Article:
Title: Chapel Hill Memorial Cemetery andOld Chapel Hill Cemetery Archival Collection (1939-2005, bulk 1970s to 2000s) Creator: Town of Chapel Hill Extent: One archival box, one oversize box, and CDs Repositories: Files are available at Parks & Recreation Administrative Building, 200 Plant Rd. Language: English
Access Restrictions: Materials must be used on-site. To access these files, please contact P & R Interim Director Linda Smith to schedule a meeting for your viewing as well as arrange copies for your use if needed.
Use Restrictions: Some materials in the collection may be subject to copyright restrictions by individuals or institutions other than the Town of Chapel Hill.
Preferred Citation: [Identification of item], Old Chapel Hill Cemetery Archival Collection, Town of Chapel Hill, North Carolina.
Provenance: Several files were given to the Town by David and Terry Swanson; the remaining files were generated by the Town’s Public Works and Engineering Departments.
Processing Information: The collection was processed in 2006 by UNC-CH graduate student Michelle Belden, under the supervision of Emily Cameron (Public Works) and Ernie Rogers (Engineering). The folder arrangement reflects, whenever possible, the original order of documents as kept by the Town of Chapel Hill. However, duplicate documents and documents, not of enduring historical value have been weeded, and documents retained have been ordered by date, title, or surname as deemed appropriate and as noted in the inventory below.
The following text is excerpted from the Town of Chapel Hill’s application for inclusion of the Old Chapel Hill Cemetery on the National Register of Historic Places and encapsulates the historical significance of the cemetery.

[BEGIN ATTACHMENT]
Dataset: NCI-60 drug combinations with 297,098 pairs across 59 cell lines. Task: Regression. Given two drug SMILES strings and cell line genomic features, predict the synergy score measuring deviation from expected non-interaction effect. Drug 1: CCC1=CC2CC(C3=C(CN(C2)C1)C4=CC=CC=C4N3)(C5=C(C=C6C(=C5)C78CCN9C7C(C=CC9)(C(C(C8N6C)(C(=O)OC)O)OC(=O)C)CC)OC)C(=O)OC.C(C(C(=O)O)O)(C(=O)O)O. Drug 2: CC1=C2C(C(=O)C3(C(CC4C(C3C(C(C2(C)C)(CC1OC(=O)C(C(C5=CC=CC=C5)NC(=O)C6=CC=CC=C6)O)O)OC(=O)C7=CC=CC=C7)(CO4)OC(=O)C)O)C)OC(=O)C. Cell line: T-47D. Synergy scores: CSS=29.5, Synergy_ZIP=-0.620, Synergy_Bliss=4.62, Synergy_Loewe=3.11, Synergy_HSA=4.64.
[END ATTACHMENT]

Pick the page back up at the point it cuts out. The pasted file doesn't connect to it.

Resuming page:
Because of the University’s preeminent position as the first public university opened in the United States and the major public institution of higher learning in North Carolina, the Old Chapel Hill Cemetery has one of the most distinguished groups of individuals of the statewide and local significance of any cemetery in North Carolina. Among those buried there are eminent educators, mathematicians, physicians, engineers, geologists, philosophers, literary figures, and dramatists. Burials of much-beloved Chapel Hill townspeople, men and women, white and black, who operated popular hotels, boarding houses, restaurants, served in town government, and were public policy crusaders, are present there also, and have local significance…
The Old Chapel Hill Cemetery is eligible for the National Register under Criterion C for its distinctive collection of nineteenth-century monuments that reflect the craftsmanship of both known and anonymous stonecutters of North Carolina and other states, including George Lauder and Maunder & Campbell of Raleigh. The cemetery contains examples of ornate headstones, tomb-tables, and obelisks favored by affluent whites, as well as uninscribed fieldstones and modestly stylish headstones of local brownstone erected for slaves and possibly free blacks who were part of the university community. In addition, the low stone or brick borders and ornate cast-iron fences that enclose a number of the family plots and the plots of the Dialectic Society and the Philanthropic Society are characteristic of elite antebellum cemeteries in North Carolina.